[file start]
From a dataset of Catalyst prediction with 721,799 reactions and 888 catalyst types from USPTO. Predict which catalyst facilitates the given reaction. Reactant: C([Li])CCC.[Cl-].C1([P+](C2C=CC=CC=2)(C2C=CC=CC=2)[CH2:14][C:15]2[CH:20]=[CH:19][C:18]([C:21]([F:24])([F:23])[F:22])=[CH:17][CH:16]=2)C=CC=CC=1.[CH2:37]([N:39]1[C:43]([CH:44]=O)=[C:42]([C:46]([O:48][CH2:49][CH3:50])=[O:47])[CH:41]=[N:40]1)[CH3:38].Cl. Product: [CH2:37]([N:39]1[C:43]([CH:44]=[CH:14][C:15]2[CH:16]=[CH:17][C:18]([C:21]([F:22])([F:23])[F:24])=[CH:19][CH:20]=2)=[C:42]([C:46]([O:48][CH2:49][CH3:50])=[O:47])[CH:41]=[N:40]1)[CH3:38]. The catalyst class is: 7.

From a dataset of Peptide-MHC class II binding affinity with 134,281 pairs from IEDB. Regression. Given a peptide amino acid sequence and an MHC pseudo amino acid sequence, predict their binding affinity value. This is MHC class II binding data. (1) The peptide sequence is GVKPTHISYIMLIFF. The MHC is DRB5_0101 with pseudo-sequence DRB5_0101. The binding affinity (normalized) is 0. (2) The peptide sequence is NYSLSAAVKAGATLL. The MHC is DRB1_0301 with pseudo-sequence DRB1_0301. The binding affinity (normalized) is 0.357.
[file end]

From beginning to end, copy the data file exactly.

From a dataset of Catalyst prediction with 721,799 reactions and 888 catalyst types from USPTO. Predict which catalyst facilitates the given reaction. Reactant: C([Li])CCC.[Cl-].C1([P+](C2C=CC=CC=2)(C2C=CC=CC=2)[CH2:14][C:15]2[CH:20]=[CH:19][C:18]([C:21]([F:24])([F:23])[F:22])=[CH:17][CH:16]=2)C=CC=CC=1.[CH2:37]([N:39]1[C:43]([CH:44]=O)=[C:42]([C:46]([O:48][CH2:49][CH3:50])=[O:47])[CH:41]=[N:40]1)[CH3:38].Cl. Product: [CH2:37]([N:39]1[C:43]([CH:44]=[CH:14][C:15]2[CH:16]=[CH:17][C:18]([C:21]([F:22])([F:23])[F:24])=[CH:19][CH:20]=2)=[C:42]([C:46]([O:48][CH2:49][CH3:50])=[O:47])[CH:41]=[N:40]1)[CH3:38]. The catalyst class is: 7.

From a dataset of Peptide-MHC class II binding affinity with 134,281 pairs from IEDB. Regression. Given a peptide amino acid sequence and an MHC pseudo amino acid sequence, predict their binding affinity value. This is MHC class II binding data. (1) The peptide sequence is GVKPTHISYIMLIFF. The MHC is DRB5_0101 with pseudo-sequence DRB5_0101. The binding affinity (normalized) is 0. (2) The peptide sequence is NYSLSAAVKAGATLL. The MHC is DRB1_0301 with pseudo-sequence DRB1_0301. The binding affinity (normalized) is 0.357.